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'Who Wants to be a Millionaire?' winner arrested in Mass. months before hiring as NH substitute teacher

By KIMBERLY HOUGHTON
Union Leader Correspondent

June 12. 2018 7:35PM


WILTON — The local school superintendent says he followed all background check procedures when he hired a substitute teacher who was arrested last fall for an alleged disturbance at a Massachusetts hotel.

Worcester police arrested Vinay Manjunath, 31, of Rutland, Mass., on Oct. 26, 2017 and charged him with causing an evacuation or disruption, threatening to commit a crime and disorderly conduct for the incident at the Beechwood Hotel.

Manjunath was hired a few months later by Wilton-Lyndeborough Cooperative School District. where he has been serving as a substitute teacher at Wilton-Lyndeborough Cooperative Middle High School for the past three months, filling in for science teacher William Fox.

“I have no concerns about this person’s employment with us. If I did, I would not have brought him on board,” Superintendent Bryan Lane said Tuesday of Manjunath.

According to a press release issued by the Worcester Police Department following Manjunath’s arrest, Manjunath was allegedly smoking marijuana in the hotel room, walking around the hotel nearly naked and disturbing guests by banging on doors.

“When hotel employees spoke to Mr. Manjunath and told him that he was no longer welcome at the hotel, he became irate,” according to the release. “He threatened to shoot up or blow up the hotel and trashed his room. The hotel staff and guests were placed in fear by these threats …”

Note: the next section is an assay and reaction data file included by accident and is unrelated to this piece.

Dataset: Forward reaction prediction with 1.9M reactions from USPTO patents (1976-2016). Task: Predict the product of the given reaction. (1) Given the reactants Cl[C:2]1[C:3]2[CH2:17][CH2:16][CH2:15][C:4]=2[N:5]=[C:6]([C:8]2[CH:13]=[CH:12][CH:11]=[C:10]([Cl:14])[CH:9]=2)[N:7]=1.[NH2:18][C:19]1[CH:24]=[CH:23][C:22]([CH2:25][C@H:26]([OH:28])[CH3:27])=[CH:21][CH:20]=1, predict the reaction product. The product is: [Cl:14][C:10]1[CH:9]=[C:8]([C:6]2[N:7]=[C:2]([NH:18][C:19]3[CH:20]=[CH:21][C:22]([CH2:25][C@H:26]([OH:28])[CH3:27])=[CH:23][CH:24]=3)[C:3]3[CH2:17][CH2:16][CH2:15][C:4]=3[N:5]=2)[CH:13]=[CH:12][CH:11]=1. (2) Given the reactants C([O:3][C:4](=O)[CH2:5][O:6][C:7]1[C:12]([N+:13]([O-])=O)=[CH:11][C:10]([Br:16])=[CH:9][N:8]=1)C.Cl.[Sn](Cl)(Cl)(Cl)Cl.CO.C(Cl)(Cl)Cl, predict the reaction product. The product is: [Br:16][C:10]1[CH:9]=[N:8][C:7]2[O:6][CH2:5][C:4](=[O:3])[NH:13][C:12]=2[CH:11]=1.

Police sent in a K9 unit to conduct a sweep of the hotel rooms to ensure that the building was safe, according to the release, adding Manjunath was eventually arrested across the street from the hotel.

Lane said he was aware of the fall incident in Worcester, Mass., stressing that the school district conducted a thorough background check with the FBI and state police.

“We are required to do that,” the superintendent said. “We followed all of our procedures and there was nothing to indicate that there would be an issue.”

According to Paul Jarvey, deputy director of communications and community outreach at the Worcester County District Attorney’s Office, Manjunath’s case was resolved in Worcester Central District Court on Jan. 25. The misdemeanor charge of threatening to cause an evacuation or disruption was dismissed; the other two misdemeanor charges of threatening to commit a crime and disorderly conduct were continued without a finding, meaning the defendant admits there are sufficient facts for a guilty finding but the case is continued without a finding and the charges may eventually be dismissed if the defendant stays out of trouble for a certain period of time.

According to the Massachusetts Department of Education’s website, Manjunath’s teaching certificate is still valid and his credentials still make him eligible to teach.

Speaking in general terms not specific to Manjunath’s case, Lane said that charges can be dropped, mistakes can be made and news accounts can be inaccurate.

“I don’t put kids in harm’s way,” said Lane, adding Manjunath’s background was thoroughly reviewed. He stressed that there is sometimes “privileged information” that is inappropriate to discuss publicly.

In addition, Lane said that Manjunath will not be working for the local school district in the fall.

“He is not employed here after that time,” Lane said, referring to the last day of school later this month.

According to online reports, Manjunath won $30,000 in 2015 as a contestant on “Who Wants to be a Millionaire?” Prior to his arrest last fall, he was employed as a science teacher at Eagle Hill School in Hardwick, Mass.

NashuaNews@unionleader.com


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